Revisiting the Puritan work ethic on Labor Day…

Worldly Saints

“The Puritans aspired to be worldly saints—Christians with earth as their sphere of activity and with heaven as their ultimate hope. … For them, both worlds were equally real, and life was not divided into sacred and secular.”


Worldly saints.   This is Leland Ryken’s description of the Puritans who have much to teach us about our daily labors.  For them, the doctrine of calling or vocation was one of the three critical elements of a devoted life—all introduced nicely by Ryken in an article entitled “The Original Puritan Work Ethic.”


The God-centered life


The Puritans’ sense of priorities in life was one of their greatest strengths. Putting God first and valuing everything else in relation to God was a recurrent Puritan theme.


Stressing the God-centered life can lead to an otherworldly withdrawal from everyday earthly life. For the Puritans, it produced the opposite. Richard Sibbes sounded the keynote: “The life of a Christian is wondrously ruled in this world, by the consideration and meditation of the life of another world.” The doctrinal matrix that equipped the Puritans to integrate the two worlds was their thoroughly developed ideas on calling or vocation.


The Puritan doctrine of vocation


The Puritans spoke of two callings—a general calling and a particular calling. The general calling is the same for everyone and consists of a call to conversion and godliness. “The general calling,” wrote William Perkins, “is the calling of Christianity, which is common to all that live in the church of God. … [It] is that whereby a man is called out of the world to be a child of God.”


A particular calling consists of the specific tasks and occupations that God places before a person in the course of daily living. It focuses on, but is not limited to, the work that a person does for a livelihood. Several important corollaries follow from this doctrine of vocation, [three of which are listed here].


·         Since God is the one who calls people to their work, the worker becomes a steward who serves God.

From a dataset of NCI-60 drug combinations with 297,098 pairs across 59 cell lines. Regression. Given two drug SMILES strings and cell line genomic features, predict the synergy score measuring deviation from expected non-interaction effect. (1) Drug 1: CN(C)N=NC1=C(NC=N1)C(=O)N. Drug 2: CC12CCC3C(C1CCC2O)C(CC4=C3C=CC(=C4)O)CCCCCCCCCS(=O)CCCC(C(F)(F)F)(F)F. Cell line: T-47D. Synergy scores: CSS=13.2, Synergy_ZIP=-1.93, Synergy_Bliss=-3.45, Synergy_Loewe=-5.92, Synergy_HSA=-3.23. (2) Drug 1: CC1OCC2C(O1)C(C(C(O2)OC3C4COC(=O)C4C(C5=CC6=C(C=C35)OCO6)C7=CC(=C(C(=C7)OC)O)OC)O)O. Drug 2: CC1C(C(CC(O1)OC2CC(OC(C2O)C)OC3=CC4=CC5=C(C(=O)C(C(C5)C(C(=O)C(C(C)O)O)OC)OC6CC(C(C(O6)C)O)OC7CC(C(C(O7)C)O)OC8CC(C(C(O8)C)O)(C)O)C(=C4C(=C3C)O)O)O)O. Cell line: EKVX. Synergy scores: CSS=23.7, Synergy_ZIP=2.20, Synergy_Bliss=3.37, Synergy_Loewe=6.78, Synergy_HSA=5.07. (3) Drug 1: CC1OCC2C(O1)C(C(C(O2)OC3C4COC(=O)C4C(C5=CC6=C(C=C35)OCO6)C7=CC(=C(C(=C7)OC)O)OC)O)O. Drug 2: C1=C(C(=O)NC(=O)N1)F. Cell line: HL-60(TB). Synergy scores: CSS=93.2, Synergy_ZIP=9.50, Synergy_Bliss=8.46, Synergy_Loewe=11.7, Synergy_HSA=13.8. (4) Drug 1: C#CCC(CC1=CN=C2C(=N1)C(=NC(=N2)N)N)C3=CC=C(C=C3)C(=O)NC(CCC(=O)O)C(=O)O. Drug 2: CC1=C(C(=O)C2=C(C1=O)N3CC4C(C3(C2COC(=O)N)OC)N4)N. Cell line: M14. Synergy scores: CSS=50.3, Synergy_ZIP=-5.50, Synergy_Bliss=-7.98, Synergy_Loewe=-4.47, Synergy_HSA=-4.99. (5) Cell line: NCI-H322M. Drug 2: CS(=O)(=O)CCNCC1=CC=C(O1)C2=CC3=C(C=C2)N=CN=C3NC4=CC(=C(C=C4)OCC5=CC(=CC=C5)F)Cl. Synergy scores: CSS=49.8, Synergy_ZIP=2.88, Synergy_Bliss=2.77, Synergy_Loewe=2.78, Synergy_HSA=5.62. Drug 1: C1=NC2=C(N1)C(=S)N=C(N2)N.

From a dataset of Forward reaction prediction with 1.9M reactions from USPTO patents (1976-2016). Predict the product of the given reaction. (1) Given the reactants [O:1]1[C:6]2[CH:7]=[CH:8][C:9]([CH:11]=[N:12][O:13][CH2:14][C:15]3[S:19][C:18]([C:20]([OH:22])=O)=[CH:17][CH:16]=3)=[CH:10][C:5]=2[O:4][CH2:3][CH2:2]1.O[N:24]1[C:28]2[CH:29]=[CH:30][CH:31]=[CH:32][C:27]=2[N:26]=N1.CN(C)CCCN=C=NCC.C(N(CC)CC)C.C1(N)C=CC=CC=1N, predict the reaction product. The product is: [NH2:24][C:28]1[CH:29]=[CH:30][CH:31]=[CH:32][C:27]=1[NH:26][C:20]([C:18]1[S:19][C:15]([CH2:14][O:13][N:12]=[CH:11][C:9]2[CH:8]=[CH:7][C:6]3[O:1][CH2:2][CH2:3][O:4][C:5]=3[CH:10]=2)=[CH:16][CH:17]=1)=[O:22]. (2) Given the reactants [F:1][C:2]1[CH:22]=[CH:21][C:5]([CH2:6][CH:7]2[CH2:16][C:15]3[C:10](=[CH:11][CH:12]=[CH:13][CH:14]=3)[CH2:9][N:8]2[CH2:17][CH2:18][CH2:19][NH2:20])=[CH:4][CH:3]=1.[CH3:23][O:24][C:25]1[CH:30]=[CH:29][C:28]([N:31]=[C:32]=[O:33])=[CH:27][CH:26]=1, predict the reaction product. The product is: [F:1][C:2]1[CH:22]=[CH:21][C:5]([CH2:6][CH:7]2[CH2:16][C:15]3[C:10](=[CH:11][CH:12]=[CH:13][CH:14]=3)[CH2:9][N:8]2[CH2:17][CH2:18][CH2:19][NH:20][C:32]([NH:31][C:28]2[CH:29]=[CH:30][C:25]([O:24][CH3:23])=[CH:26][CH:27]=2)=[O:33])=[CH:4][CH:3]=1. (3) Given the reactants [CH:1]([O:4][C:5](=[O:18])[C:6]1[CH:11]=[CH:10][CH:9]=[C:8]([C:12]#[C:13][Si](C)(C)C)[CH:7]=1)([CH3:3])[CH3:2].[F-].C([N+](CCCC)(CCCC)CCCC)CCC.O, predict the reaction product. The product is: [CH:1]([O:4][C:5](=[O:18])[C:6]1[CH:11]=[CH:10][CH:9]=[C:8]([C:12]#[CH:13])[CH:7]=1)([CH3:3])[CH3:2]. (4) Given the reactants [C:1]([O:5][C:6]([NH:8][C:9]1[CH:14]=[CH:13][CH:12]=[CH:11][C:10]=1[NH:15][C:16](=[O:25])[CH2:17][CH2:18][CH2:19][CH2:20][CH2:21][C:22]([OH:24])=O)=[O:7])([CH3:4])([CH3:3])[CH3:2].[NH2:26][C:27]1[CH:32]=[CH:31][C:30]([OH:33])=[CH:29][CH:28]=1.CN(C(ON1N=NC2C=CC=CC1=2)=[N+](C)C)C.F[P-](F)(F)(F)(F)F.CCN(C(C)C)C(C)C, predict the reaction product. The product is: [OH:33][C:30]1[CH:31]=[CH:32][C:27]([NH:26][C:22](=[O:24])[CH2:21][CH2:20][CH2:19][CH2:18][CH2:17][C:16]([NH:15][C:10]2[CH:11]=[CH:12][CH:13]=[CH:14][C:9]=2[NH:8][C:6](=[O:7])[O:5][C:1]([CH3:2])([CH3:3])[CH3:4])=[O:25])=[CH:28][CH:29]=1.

·         [T]he Puritan view that God calls all workers to their tasks in the world dignifies all legitimate kinds of work.  Above all, the Puritan doctrine of vocation sanctifies common work.

·         The Puritan doctrine of vocation (inherited, we should note, from Luther and later Continental Reformers) integrated life in the world with the spiritual life.


We need, of course, to draw a distinction between the original Puritan work ethic and the secularized perversion that followed. The original Puritan work ethic was this: “Be laborious and diligent in your callings … ; and if you cheerfully serve [God] in the labour of your hands, with a heavenly and obedient mind, it will be as acceptable to him as if you had spent all that time in more spiritual exercises” (Richard Baxter).


All of life is God’s


An additional genius of the Puritans was the skill with which they managed to view all of life as God’s. The Puritans lived simultaneously in two worlds. For them, both worlds were equally real, and life was not divided into sacred and secular.


There was no place where the Puritans did not find God. They were always open to what Baxter called “a drop of glory” that God might allow to fall upon their souls.


C. S. Lewis wrote enthusiastically of “the beautiful, cheerful integration of [William] Tyndale’s world. He utterly denies the medieval distinction between religion and secular life.” Such integration is one of the most attractive features of the Puritans. Their goal was an ordered and disciplined daily life that integrated personal piety, corporate life, everyday work, and the worship of God.



For more on the Puritans, the place to start is Leland Ryken’s Worldly Saints: The Puritans as They Really Were.  Ryken corrects many of the myths about the Puritans without glossing over their faults.  “The Original Puritan Work Ethic” was published in Christian History & Biography magazine and is available here.


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